Space for "development": US-Indian space relations 1955 -1976
Maharaj, Doraisamy Ashok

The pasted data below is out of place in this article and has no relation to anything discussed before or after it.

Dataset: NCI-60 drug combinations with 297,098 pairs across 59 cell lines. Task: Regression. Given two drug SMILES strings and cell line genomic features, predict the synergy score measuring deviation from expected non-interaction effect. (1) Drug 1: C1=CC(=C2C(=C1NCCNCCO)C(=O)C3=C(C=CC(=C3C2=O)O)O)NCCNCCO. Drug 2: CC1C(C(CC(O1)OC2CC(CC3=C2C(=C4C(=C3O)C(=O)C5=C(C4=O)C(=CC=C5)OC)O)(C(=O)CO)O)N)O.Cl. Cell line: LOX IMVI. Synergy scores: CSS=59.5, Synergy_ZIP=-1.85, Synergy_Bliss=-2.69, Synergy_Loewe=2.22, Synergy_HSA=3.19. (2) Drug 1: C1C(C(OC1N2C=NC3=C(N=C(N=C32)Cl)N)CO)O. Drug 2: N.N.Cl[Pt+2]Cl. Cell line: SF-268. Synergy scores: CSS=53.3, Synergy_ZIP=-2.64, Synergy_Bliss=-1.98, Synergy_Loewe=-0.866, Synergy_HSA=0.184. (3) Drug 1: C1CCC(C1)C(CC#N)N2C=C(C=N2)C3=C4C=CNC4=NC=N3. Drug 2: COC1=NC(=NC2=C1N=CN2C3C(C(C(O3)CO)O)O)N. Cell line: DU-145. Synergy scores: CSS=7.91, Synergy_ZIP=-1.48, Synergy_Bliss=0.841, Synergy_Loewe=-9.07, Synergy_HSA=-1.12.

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Through four case studies of technological systems - optical tracking of satellites, sounding rockets, instructional television through a geosynchronous satellite, and a launch vehicle--I explore the origins and development of the Indian space program from 1955 through 1976, a period critical in shaping the program's identity and its relationship to the state. Institutionalized, and constructed in different geographic regions of India, these systems were embedded in the broader political, economic, and social life of the country and served as nodes around which existing and new scientific and technological communities were formed. These organic, highly networked communities in turn negotiated and developed a space program to meet the social and strategic demands of a new modernizing nation state. That modernizing program was, in turn, embedded in a broader set of scientific, technological and political relationships with industrialized countries, above all the United States. The United States' cooperation with India began with the establishment of tracking stations for plotting the orbits of artificial satellites. Cognizant of the contributions made by Indian scientists in the field of astronomy and meteorology, a scientific tradition that stretched back several decades, the officials and the scientific community at NASA, along with their Indian counterparts outlined a cooperative program that focused on the mutual exploration of the tropical space for scientific data. This initial collaboration gradually expanded and more advanced space application projects brought the two democratic countries, in spite of some misgivings, closer together in the common cause of using space sciences and technologies for developing India. In the process India and the United States ended up coproducing a space program that responded to the ambitions of the postcolonial scientific and political elite of India. The global Cold War and the ambiguities, desires and tensions of a postcolonial nation-state vying for leadership among the newly decolonized states in the Afro-Asian region are critical for understanding the origins and the trajectory of India's space program. Without this political context and the construction of a transnational web of relationships, it is highly unlikely that the Indian scientific and technological elite, along with their industrial and political partners, would have succeeded in putting India on the space map of the world.